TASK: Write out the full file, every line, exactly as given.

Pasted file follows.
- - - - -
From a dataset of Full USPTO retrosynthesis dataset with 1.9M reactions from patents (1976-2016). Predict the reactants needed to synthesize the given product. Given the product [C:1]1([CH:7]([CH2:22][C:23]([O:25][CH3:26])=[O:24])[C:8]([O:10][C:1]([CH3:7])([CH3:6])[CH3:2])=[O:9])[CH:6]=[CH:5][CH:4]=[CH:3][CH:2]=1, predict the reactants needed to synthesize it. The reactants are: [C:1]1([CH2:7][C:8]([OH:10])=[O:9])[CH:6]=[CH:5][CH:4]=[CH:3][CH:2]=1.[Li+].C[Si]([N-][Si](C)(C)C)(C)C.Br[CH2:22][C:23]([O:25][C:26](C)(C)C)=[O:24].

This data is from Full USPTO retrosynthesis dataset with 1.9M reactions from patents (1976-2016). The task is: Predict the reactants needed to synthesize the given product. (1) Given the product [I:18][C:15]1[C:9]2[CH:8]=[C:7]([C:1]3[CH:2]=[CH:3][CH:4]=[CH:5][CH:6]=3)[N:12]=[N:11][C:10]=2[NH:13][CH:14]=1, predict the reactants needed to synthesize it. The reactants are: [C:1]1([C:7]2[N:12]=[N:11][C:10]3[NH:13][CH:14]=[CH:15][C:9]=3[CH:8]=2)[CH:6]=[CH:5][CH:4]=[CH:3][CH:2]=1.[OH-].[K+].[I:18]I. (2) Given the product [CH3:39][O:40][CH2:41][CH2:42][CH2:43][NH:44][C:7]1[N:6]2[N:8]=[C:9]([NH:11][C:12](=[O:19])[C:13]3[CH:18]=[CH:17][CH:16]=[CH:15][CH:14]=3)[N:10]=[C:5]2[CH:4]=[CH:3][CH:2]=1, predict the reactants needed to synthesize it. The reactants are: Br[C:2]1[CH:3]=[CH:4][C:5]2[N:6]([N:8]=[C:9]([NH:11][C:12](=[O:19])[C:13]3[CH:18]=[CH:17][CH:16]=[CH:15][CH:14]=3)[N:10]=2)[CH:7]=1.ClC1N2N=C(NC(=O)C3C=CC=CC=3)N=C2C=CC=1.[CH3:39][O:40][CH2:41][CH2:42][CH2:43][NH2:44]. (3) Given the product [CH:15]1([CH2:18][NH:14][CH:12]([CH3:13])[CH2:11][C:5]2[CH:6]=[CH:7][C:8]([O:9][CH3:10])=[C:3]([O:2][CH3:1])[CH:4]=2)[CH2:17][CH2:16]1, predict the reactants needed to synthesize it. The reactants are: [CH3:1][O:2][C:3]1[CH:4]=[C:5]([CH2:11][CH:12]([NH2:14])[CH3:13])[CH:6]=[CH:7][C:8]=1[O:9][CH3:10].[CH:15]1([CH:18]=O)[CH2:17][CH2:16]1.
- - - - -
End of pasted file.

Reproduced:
From a dataset of Full USPTO retrosynthesis dataset with 1.9M reactions from patents (1976-2016). Predict the reactants needed to synthesize the given product. Given the product [C:1]1([CH:7]([CH2:22][C:23]([O:25][CH3:26])=[O:24])[C:8]([O:10][C:1]([CH3:7])([CH3:6])[CH3:2])=[O:9])[CH:6]=[CH:5][CH:4]=[CH:3][CH:2]=1, predict the reactants needed to synthesize it. The reactants are: [C:1]1([CH2:7][C:8]([OH:10])=[O:9])[CH:6]=[CH:5][CH:4]=[CH:3][CH:2]=1.[Li+].C[Si]([N-][Si](C)(C)C)(C)C.Br[CH2:22][C:23]([O:25][C:26](C)(C)C)=[O:24].

This data is from Full USPTO retrosynthesis dataset with 1.9M reactions from patents (1976-2016). The task is: Predict the reactants needed to synthesize the given product. (1) Given the product [I:18][C:15]1[C:9]2[CH:8]=[C:7]([C:1]3[CH:2]=[CH:3][CH:4]=[CH:5][CH:6]=3)[N:12]=[N:11][C:10]=2[NH:13][CH:14]=1, predict the reactants needed to synthesize it. The reactants are: [C:1]1([C:7]2[N:12]=[N:11][C:10]3[NH:13][CH:14]=[CH:15][C:9]=3[CH:8]=2)[CH:6]=[CH:5][CH:4]=[CH:3][CH:2]=1.[OH-].[K+].[I:18]I. (2) Given the product [CH3:39][O:40][CH2:41][CH2:42][CH2:43][NH:44][C:7]1[N:6]2[N:8]=[C:9]([NH:11][C:12](=[O:19])[C:13]3[CH:18]=[CH:17][CH:16]=[CH:15][CH:14]=3)[N:10]=[C:5]2[CH:4]=[CH:3][CH:2]=1, predict the reactants needed to synthesize it. The reactants are: Br[C:2]1[CH:3]=[CH:4][C:5]2[N:6]([N:8]=[C:9]([NH:11][C:12](=[O:19])[C:13]3[CH:18]=[CH:17][CH:16]=[CH:15][CH:14]=3)[N:10]=2)[CH:7]=1.ClC1N2N=C(NC(=O)C3C=CC=CC=3)N=C2C=CC=1.[CH3:39][O:40][CH2:41][CH2:42][CH2:43][NH2:44]. (3) Given the product [CH:15]1([CH2:18][NH:14][CH:12]([CH3:13])[CH2:11][C:5]2[CH:6]=[CH:7][C:8]([O:9][CH3:10])=[C:3]([O:2][CH3:1])[CH:4]=2)[CH2:17][CH2:16]1, predict the reactants needed to synthesize it. The reactants are: [CH3:1][O:2][C:3]1[CH:4]=[C:5]([CH2:11][CH:12]([NH2:14])[CH3:13])[CH:6]=[CH:7][C:8]=1[O:9][CH3:10].[CH:15]1([CH:18]=O)[CH2:17][CH2:16]1.